As British MPs vote to play a bigger role in Brexit, Foreign Office minister Alistair Burt and health minister Steve Brine reportedly resign while business minister Richard Harrington quits on Twitter.
British lawmakers seized a measure of control over the stalled Brexit process from Prime Minister Theresa May's foundering government Monday, setting up a series of votes that could dramatically alter the course of the UK's departure from the European Union.
The move came after May conceded that Parliament would defeat her twice-rejected divorce deal with the EU again if she put it to a third vote.
EU leaders last week granted Britain a two-stage "flextension" to Brexit, which had been due to take place on March 29. Under the new plan, if UK lawmakers approve the divorce deal agreed upon between Britain and the bloc, the country will leave the EU on May 22.
If they defeat it, Britain has until April 12 to tell the EU what it plans to do next: leave without a deal, risking economic chaos, or seek a long delay to Brexit and chart a course toward a softer exit or even remaining in the bloc.
What can the MPs do next?
With Brexit delayed and the new departure date up in the air, the House of Commons voted to give itself temporary control of the parliamentary timetable starting on Wednesday so lawmakers can vote on alternatives to May's withdrawal deal.
The government usually controls the scheduling of votes in Parliament.
Lawmakers who backed Monday's motion, which passed 329-302, hope the planned "indicative votes" will narrow the options down to one that can secure majority support.
Possible options include a "soft Brexit" that maintains close economic ties with the EU.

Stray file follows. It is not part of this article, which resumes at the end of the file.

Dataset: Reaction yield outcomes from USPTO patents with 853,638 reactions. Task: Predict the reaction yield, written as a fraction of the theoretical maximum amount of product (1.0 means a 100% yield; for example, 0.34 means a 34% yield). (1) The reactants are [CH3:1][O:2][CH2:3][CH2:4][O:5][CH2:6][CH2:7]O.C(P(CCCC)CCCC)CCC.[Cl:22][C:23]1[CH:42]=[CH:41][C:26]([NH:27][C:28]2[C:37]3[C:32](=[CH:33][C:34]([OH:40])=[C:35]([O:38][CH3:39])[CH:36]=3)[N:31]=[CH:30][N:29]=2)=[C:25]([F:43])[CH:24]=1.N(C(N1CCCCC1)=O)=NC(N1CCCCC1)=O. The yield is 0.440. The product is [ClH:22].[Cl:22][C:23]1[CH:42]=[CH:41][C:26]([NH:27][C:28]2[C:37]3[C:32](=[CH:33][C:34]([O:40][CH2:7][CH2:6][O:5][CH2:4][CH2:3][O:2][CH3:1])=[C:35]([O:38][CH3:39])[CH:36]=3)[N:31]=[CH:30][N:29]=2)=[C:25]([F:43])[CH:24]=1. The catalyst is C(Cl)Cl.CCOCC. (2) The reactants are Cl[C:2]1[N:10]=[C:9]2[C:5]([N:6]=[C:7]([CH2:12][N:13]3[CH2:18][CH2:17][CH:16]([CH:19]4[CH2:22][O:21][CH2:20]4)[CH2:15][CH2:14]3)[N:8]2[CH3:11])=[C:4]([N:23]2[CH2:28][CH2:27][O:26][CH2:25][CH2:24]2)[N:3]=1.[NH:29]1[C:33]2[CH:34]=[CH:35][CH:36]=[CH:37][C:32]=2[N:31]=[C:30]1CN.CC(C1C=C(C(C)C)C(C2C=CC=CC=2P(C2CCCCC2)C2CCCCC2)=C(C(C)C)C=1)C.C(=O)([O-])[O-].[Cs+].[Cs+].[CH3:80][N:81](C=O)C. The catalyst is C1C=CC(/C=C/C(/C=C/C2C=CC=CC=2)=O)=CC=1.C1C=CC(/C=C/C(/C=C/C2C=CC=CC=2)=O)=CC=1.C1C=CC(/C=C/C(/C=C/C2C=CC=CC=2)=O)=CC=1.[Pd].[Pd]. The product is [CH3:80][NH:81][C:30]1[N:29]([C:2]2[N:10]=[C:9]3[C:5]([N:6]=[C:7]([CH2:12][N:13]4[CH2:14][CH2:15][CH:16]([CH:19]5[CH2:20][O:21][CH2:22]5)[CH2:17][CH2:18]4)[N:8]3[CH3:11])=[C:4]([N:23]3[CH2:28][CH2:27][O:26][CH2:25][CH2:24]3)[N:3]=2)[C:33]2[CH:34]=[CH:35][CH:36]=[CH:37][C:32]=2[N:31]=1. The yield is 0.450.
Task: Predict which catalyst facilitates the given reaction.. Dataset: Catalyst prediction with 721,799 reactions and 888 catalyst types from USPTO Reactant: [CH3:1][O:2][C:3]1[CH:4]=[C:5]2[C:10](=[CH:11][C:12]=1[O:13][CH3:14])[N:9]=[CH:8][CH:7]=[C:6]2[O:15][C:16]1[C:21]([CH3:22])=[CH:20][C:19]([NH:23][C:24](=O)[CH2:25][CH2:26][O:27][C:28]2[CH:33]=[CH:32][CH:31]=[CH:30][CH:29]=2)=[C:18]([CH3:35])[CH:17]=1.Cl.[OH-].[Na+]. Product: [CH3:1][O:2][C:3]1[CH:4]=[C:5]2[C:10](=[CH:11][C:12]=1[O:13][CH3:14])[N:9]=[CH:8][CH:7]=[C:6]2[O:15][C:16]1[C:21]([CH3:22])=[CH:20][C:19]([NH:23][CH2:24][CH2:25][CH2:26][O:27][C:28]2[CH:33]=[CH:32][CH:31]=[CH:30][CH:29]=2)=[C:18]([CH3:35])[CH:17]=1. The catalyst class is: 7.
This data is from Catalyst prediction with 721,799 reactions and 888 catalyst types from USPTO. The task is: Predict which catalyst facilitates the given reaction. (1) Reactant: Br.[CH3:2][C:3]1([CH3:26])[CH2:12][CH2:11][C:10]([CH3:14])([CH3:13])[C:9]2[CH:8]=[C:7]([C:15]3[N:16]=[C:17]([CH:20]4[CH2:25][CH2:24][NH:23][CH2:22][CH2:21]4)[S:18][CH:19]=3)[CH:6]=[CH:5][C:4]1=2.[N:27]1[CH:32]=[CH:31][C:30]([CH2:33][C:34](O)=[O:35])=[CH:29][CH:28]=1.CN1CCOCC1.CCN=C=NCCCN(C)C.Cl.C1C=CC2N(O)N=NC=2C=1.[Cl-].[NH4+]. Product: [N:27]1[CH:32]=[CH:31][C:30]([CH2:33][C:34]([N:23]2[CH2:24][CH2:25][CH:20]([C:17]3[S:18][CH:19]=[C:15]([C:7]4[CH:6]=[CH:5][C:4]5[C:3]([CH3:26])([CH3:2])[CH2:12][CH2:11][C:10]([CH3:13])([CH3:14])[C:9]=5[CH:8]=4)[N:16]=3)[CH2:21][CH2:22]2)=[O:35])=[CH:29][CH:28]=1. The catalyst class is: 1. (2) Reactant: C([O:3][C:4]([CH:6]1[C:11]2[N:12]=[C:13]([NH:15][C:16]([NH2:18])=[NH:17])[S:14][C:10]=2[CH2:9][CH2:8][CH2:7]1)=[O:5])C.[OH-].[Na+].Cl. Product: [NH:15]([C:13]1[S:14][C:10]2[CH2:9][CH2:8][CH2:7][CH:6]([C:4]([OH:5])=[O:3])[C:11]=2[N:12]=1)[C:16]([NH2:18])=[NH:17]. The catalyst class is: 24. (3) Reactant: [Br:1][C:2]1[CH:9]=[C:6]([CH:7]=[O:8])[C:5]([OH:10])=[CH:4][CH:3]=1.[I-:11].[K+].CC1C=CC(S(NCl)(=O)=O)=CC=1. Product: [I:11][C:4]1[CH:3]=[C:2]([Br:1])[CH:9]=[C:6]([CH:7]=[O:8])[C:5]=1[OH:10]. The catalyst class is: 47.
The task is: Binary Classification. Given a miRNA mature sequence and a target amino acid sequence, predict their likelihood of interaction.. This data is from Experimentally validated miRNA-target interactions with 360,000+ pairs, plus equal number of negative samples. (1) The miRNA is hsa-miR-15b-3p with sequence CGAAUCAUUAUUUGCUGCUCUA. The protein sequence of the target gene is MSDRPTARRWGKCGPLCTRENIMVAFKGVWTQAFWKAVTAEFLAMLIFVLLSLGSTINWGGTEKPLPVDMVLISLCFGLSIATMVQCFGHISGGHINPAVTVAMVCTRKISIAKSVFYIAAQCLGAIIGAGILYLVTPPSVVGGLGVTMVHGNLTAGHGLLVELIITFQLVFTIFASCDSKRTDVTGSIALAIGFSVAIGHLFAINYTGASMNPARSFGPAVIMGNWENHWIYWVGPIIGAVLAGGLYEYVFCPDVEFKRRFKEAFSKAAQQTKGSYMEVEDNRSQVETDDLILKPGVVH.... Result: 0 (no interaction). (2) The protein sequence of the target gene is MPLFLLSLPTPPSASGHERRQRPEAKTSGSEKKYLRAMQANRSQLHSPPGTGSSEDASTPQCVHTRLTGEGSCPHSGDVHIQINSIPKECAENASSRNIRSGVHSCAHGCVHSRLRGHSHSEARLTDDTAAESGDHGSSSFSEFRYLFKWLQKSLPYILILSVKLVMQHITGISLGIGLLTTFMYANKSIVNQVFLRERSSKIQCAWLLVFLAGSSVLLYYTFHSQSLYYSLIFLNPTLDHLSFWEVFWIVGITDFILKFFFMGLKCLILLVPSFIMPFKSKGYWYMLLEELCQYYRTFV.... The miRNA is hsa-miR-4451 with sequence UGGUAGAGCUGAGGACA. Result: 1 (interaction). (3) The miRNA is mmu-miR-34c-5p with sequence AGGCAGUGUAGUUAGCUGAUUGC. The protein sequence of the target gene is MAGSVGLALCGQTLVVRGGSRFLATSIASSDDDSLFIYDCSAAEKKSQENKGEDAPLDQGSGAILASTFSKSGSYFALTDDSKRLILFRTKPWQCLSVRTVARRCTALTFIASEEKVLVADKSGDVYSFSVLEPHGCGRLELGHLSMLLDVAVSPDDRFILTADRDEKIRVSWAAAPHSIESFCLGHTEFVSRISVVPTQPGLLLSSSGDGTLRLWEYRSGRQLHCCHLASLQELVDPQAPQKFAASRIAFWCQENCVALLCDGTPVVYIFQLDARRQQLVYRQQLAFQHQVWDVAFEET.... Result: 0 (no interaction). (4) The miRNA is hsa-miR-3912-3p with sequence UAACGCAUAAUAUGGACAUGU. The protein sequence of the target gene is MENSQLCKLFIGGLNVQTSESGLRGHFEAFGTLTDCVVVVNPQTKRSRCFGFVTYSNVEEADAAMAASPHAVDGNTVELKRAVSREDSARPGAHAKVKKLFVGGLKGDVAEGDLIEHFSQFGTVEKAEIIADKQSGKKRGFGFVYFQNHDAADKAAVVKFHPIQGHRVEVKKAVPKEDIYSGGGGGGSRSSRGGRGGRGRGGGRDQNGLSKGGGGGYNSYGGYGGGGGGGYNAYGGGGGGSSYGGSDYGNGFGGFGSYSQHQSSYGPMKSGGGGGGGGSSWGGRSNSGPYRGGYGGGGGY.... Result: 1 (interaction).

MPs will now have the chance to vote on revoking Article 50 and cancelling Brexit or holding another referendum.
But even if MPs decide a majority course of action, the government is not legally bound to follow their instructions.
"The government will continue to call for realism — any options considered must be deliverable in negotiations with the EU," the Brexit ministry said.
Three government ministers quit their posts so they could back the motion against the government.
Richard Harrington, who resigned as a junior business minister, accused the government of "playing roulette with the lives and livelihoods of the vast majority of people in this country" by failing to resolve Britain's Brexit impasse.
The government said it was disappointed by the vote, claiming it "upends the balance between our democratic institutions and sets a dangerous, unpredictable precedent for the future."
But it also conceded that the new votes might be a way to break the months-long Brexit gridlock.
May said she would "engage constructively" with the results of the process, though she said she was sceptical that it would produce a decisive result.
The move raises the chances that Britain will tack toward a softer Brexit, and is likely to be welcomed by the EU.
Guy Verhofstadt, the European Parliament's Brexit coordinator, tweeted that it was an "opportunity to build cross-party cooperation leading to an enhanced political declaration & a closer future relationship!"
TRT World's Simon McGregor-Wood has more from Westminster.
The end of May?